The town of Großbeeren in Brandenburg is, for all intents and purposes, its own town of just under 8,000 residents. Some would just call it a suburb of Berlin as it’s only a few minutes to the south of the capital.
Historians might recognize the place, as it was once the site of an epic battle during the Napoleonic Wars back in 1813. In commemoration of the vertically challenged, French Emperor’s loss at the Battle of Großbeeren, the town built a 32-meter high tower in the middle of town.
The tower, besides being the town’s landmark, houses a little museum that’s open May to September on Saturdays (2pm-6pm), and the 1st and 3rd Sunday of the month from 3pm-5pm. It also acts as an observation tower.
Also in commemoration of the Battle of Großbeeren, there’s a small pyramid (known as the Bülow Pyramid) in honor of the battle; and yet another (an obelisk) in the churchyard.
For a bit of 20th century history, Großbeeren was right on the border of West Berlin — separated by the Berlin Wall from 1961 to 1990. The wall’s gone now, so everyone is free to walk about the town’s many kilometers of hiking & biking trails, many of which go through the Biotope Heinersdorf.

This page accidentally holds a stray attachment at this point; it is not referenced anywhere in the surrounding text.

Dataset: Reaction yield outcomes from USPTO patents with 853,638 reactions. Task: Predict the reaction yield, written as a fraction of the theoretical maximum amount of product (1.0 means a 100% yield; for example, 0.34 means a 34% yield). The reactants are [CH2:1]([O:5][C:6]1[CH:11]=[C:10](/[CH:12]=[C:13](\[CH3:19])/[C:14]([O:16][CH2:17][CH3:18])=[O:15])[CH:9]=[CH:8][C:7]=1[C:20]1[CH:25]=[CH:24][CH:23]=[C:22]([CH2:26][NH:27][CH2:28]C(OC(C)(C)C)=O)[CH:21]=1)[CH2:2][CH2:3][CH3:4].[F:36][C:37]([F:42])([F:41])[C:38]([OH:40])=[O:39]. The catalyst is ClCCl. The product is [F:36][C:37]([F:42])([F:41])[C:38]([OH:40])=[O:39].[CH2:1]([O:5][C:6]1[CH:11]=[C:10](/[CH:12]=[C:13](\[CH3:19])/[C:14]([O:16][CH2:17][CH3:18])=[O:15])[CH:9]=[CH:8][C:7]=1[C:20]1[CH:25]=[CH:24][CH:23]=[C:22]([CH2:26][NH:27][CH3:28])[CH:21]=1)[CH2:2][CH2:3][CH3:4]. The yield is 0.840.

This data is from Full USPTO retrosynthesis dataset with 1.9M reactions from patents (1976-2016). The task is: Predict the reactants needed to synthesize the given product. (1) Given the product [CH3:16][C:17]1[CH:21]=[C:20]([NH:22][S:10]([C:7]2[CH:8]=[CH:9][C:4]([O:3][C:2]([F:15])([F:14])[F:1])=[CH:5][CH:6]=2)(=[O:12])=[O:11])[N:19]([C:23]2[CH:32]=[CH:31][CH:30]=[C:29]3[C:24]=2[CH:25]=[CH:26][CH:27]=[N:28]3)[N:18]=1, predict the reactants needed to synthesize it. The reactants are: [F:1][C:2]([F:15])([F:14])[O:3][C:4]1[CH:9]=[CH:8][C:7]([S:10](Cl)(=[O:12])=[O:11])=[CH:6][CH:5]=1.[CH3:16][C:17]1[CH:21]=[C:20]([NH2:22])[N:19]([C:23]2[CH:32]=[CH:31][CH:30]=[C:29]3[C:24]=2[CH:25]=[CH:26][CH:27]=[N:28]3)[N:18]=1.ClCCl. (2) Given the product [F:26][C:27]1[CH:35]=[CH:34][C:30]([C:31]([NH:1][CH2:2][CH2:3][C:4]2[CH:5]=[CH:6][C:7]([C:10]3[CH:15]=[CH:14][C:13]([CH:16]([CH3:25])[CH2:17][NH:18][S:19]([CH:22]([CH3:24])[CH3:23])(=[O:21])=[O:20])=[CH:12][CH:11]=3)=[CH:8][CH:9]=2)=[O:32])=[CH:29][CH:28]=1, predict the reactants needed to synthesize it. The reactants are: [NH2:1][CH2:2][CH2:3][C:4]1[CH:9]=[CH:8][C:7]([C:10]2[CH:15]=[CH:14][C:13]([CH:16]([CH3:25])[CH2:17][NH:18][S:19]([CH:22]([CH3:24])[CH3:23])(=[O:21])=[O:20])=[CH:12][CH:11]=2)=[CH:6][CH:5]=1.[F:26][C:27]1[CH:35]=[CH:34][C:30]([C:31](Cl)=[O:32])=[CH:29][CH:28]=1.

One building in Großbeeren that’s seen it all is the 18th century castle. Today it’s a hotel and restaurant that’s said to have the largest beer garden in all of Brandenburg.
Hmm, do you go there, or do you go to Großbeeren’s artificial lake with its sandy beach, waterskiing, and wakeboarding? Which isn’t Großbeeren’s small (only 1200 square feet) swimming area.
Stay for another round of beer, or go for a round of golf on Großbeeren’s 9-hole course?
Great, plenty of choices. Forget it, give me the beer garden; but only as a reward for going to see the Village Church in Diedersdorf (built in the 13th/14th century) and the small stone church in the village of Kleinbeeren (built 14th century).
I don’t know if that’s true about the beer garden — but I can’t think of a better way to end any day in Großbeeren.